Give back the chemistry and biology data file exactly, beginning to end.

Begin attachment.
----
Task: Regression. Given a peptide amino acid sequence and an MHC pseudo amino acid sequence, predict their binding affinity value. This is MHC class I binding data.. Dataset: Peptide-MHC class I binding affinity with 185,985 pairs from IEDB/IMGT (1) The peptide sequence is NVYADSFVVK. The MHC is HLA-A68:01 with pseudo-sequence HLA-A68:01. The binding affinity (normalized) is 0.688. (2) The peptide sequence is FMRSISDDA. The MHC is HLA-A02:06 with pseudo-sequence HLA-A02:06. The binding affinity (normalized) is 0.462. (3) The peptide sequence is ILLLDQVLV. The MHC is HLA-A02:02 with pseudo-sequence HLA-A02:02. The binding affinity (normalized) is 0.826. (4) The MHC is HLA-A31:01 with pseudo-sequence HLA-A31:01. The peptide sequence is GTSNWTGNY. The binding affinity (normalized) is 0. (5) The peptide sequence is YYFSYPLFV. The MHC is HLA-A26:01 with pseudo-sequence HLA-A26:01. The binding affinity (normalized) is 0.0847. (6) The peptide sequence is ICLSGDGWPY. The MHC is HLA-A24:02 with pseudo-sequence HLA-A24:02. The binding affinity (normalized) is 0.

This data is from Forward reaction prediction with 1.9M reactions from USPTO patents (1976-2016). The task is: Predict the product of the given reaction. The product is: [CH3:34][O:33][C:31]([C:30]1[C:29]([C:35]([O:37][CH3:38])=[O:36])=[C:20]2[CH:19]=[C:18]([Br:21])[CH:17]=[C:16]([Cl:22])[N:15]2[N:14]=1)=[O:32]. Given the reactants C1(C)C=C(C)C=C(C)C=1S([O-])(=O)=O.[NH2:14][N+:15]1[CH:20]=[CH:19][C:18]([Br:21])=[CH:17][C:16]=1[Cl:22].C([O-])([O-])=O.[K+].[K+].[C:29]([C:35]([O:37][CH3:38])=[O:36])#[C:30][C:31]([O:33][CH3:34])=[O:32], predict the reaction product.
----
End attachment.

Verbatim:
Task: Regression. Given a peptide amino acid sequence and an MHC pseudo amino acid sequence, predict their binding affinity value. This is MHC class I binding data.. Dataset: Peptide-MHC class I binding affinity with 185,985 pairs from IEDB/IMGT (1) The peptide sequence is NVYADSFVVK. The MHC is HLA-A68:01 with pseudo-sequence HLA-A68:01. The binding affinity (normalized) is 0.688. (2) The peptide sequence is FMRSISDDA. The MHC is HLA-A02:06 with pseudo-sequence HLA-A02:06. The binding affinity (normalized) is 0.462. (3) The peptide sequence is ILLLDQVLV. The MHC is HLA-A02:02 with pseudo-sequence HLA-A02:02. The binding affinity (normalized) is 0.826. (4) The MHC is HLA-A31:01 with pseudo-sequence HLA-A31:01. The peptide sequence is GTSNWTGNY. The binding affinity (normalized) is 0. (5) The peptide sequence is YYFSYPLFV. The MHC is HLA-A26:01 with pseudo-sequence HLA-A26:01. The binding affinity (normalized) is 0.0847. (6) The peptide sequence is ICLSGDGWPY. The MHC is HLA-A24:02 with pseudo-sequence HLA-A24:02. The binding affinity (normalized) is 0.

This data is from Forward reaction prediction with 1.9M reactions from USPTO patents (1976-2016). The task is: Predict the product of the given reaction. The product is: [CH3:34][O:33][C:31]([C:30]1[C:29]([C:35]([O:37][CH3:38])=[O:36])=[C:20]2[CH:19]=[C:18]([Br:21])[CH:17]=[C:16]([Cl:22])[N:15]2[N:14]=1)=[O:32]. Given the reactants C1(C)C=C(C)C=C(C)C=1S([O-])(=O)=O.[NH2:14][N+:15]1[CH:20]=[CH:19][C:18]([Br:21])=[CH:17][C:16]=1[Cl:22].C([O-])([O-])=O.[K+].[K+].[C:29]([C:35]([O:37][CH3:38])=[O:36])#[C:30][C:31]([O:33][CH3:34])=[O:32], predict the reaction product.